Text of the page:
Becoming friends on screen and off

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Becoming friends on screen and off


Yeo Jin-gu, Sul Kyung-gu. Provided by Studio 706

The time is the 1950-53 Korean War. In the upcoming film “The Long Way Home,” two soldiers from different sides of the Korean Peninsula accidentally encounter each other amid the deadly conflict and form an unlikely friendship. Forty-something Nam-bok from the southern side is conscripted to fight, leaving behind his farm. Yeong-gwang from the northern side is only 18 years old but assigned to drive a tank. Encompassing both drama and humor, this family-friendly film directed by Cheon Sung-il is slated to hit theaters this Thursday, in time for the Chuseok holiday (harvest festival). The Joong
Ang Ilbo, an affiliate of the Korea JoongAng Daily, recently met with the film’s two leading actors - Sul Kyung-gu and Yeo Jin-gu - for an interview.

On screen, Yeo is never an immature high schooler. The 18-year-old has always taken on adult-like characters with darker sides, in works like “Hwayi: A Monster Boy” (2013) and “Shoot Me in the Heart” (2014). But in “The Long Way Home,” Yeo seems to finally be acting his own age, playing the cheerful, innocent Yeong-gwang.

Q. Your character Yeong-gwang, a North Korean, seems to be one of the most naive characters you have taken on. How do you feel about it?

Yeo: That is true. Yeong-gwang is a wide-eyed boy who doesn’t know anything about the cruelty in the world. And he doesn’t even know how to face those cruelties. I have showed a lot of dark sides in my previous roles, but this character will cross the line between dark and light.

Unlike other war movies, this one depicts soldiers running for their lives from the battles. How do you feel about this?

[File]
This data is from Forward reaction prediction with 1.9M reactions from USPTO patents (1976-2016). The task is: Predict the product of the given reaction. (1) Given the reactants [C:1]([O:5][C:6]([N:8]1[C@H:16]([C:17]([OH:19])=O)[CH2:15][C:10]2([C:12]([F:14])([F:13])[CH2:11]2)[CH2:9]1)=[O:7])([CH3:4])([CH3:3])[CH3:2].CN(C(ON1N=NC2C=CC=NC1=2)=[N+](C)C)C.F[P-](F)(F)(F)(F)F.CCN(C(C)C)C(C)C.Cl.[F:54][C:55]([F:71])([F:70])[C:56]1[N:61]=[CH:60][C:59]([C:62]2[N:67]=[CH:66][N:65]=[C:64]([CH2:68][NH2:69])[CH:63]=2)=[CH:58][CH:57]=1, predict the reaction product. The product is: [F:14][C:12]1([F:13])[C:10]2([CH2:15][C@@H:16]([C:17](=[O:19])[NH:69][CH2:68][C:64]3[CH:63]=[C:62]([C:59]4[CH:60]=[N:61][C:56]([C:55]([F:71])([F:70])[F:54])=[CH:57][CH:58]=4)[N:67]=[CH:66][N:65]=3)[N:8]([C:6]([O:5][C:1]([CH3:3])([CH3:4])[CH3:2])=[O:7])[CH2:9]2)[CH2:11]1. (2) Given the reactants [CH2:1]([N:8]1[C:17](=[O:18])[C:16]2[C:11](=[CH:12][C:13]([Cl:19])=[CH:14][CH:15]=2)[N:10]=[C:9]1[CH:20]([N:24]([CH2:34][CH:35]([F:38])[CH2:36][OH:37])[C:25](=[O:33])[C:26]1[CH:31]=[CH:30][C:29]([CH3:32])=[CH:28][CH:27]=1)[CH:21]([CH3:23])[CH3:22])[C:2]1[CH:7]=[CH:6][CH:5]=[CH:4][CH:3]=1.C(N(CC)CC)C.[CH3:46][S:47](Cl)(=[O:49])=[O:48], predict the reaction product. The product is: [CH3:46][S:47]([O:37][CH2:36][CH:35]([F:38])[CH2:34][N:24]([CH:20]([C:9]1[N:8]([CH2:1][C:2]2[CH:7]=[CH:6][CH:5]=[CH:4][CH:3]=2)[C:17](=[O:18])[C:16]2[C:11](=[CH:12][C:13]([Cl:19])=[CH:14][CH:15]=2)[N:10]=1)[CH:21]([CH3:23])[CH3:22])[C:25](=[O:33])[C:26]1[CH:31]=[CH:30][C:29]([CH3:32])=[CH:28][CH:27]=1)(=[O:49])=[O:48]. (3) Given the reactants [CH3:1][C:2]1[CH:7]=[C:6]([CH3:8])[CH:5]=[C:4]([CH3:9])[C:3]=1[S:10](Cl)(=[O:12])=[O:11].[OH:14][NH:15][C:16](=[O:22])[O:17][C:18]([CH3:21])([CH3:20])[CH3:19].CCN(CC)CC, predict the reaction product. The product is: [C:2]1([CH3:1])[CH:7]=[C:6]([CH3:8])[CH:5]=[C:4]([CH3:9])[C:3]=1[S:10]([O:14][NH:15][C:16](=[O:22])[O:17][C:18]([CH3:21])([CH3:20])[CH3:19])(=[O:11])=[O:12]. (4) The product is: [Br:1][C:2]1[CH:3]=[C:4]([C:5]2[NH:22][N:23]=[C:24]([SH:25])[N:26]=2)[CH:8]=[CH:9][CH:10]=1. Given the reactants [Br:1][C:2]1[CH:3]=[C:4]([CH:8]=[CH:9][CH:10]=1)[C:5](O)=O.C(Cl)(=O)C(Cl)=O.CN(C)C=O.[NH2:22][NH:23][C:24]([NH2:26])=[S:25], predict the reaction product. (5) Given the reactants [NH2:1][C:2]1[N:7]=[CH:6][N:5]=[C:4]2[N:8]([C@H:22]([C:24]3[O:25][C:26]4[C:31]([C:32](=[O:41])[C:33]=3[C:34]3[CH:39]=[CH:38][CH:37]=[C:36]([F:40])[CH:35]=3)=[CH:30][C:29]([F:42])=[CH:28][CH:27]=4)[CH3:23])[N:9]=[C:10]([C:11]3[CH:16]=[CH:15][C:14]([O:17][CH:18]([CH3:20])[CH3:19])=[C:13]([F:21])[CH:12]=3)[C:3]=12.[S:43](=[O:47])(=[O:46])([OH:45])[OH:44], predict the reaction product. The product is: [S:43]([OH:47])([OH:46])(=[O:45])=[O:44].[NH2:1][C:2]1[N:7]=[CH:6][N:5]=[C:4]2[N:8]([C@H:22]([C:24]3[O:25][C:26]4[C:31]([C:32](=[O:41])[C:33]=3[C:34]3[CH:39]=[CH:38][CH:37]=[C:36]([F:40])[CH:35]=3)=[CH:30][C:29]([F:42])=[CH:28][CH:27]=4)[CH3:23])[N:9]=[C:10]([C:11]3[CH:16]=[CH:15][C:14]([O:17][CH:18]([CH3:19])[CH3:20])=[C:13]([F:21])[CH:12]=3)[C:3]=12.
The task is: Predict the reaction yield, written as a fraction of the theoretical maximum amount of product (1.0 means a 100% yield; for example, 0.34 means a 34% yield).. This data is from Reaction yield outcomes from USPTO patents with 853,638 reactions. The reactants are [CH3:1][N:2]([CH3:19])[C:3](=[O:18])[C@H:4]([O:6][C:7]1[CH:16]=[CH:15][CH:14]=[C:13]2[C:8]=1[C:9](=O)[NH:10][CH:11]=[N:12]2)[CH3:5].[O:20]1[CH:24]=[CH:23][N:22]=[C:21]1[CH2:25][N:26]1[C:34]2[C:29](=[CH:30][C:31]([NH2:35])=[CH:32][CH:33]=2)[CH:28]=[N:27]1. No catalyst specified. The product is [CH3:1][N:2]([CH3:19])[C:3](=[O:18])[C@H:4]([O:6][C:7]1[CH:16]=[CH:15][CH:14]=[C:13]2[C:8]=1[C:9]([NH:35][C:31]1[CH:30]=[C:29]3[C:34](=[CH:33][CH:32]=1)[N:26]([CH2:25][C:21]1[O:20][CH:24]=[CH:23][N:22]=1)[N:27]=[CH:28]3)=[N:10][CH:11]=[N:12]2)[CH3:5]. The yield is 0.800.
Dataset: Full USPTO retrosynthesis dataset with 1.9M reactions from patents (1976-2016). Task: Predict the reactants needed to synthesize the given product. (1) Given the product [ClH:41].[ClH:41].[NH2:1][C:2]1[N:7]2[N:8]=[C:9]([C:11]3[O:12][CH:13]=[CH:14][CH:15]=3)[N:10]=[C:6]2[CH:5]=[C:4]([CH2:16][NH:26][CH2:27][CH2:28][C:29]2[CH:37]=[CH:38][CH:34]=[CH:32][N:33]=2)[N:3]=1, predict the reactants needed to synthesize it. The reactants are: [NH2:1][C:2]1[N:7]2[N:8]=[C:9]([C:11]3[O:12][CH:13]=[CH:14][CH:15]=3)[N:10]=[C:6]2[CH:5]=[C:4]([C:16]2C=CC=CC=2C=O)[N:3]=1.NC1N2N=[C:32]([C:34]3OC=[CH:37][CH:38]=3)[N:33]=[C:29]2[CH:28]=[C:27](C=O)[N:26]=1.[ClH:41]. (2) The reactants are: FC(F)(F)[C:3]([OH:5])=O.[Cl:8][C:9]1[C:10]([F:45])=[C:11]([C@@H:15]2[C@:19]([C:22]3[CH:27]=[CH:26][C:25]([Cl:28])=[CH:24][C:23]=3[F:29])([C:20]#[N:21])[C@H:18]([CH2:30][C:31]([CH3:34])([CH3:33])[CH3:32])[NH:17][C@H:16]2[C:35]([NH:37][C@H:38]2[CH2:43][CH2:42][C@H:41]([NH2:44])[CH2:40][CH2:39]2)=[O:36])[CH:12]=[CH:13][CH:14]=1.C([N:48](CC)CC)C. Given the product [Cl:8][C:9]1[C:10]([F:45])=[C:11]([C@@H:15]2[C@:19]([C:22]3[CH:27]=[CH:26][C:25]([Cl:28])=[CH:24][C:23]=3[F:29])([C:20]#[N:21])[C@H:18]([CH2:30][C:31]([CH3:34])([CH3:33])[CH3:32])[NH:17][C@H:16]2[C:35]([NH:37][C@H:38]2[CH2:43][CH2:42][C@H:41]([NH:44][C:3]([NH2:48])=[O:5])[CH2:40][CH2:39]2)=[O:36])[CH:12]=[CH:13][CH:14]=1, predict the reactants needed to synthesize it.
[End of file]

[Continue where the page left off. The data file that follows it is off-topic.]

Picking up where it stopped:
Yeo: The film shows two very ordinary soldiers from different sides confronting each other on a grim battlefield. Of course, there were warriors who risked their lives in battles, but these guys just want to go home. It can be perceived as a more humane story.

What was it like acting with Sul?

Yeo: I was really worried at first. I had to bully him at first because he is my enemy, but that was really hard because he is many years my senior. But on the set, he broke the ice first by saying bad words as a joke.

You graduate high school next year. What do you want to do first when you grow up?

Yeo: Until now, I have always answered this question by saying that I want to get a driver’s license and travel somewhere. But to tell you the truth, my real No. 1 wish is to go on a date. I want to feel that fresh, ticklish feeling. I should have done something when I was in high school, but I couldn’t because it was an all-boys high school (laughs).

How did you pull off romantic performances then?

Yeo: It was really hard. Like many men, I am very blunt and unskilled at expressing my feelings. When I do romantic scenes, I try to get it done in the first take because I get so embarrassed. These days, fortunately, I can allow myself to feel attraction toward my on-screen partner.

The 47-year-old Sul is not a sweet guy at first glance. While posing for photos during the interview, the experienced actor didn’t stop grumbling, although not in a serious way, asking if he had done enough by now. But until the end, he finished all tasks asked of him. Sul resembles his character Nam-bok a lot in this way. While pretending to be a complainer on the outside, he really has a warm heart.

Q. Looking at your filmography, it seems like rough and tough roles that get beaten up suit you better than the noble, white-collar ones?

Sul: I feel like I have done something right if I suffer while filming. Compared to “Rikidozan: A Hero Extraordinary” (2004), where I had to speak Japanese while wrestling, this film wasn’t so tough. After all, it is a comedy-drama depicting the squabbles of Nam-bok and Yeong-gwang

Nam-bok and Yeong-gwang first confront each other as enemies. But it is Nam-bok who raises a white flag first and approaches Yeong-gwang. Why is that so?

Sul: Although they point guns at each other at first, seeing that Yeong-gwang is so young, Nam-bok must have felt that he is like a son to him rather than an enemy.

And in the end, you help Yeong-gwang survive as well.

Sul: For Nam-bok, trying to save himself as well as Yeong-gwang is not an act of heroism. It is like an instinct. What is the most valuable to him is getting by day-to-day without any trouble.

What was it like pairing up with Yeo Jin-gu?

Sul: Except for the fact that Jin-gu can’t drink, he was the one whom I clicked with the best out of all the staff and actors for this film. Jin-gu is very untainted and has a pure mind, but at the same time, he has strong aspirations for acting. I was at times envious of him because he started his career so early. I was just an ordinary high school boy at his age.

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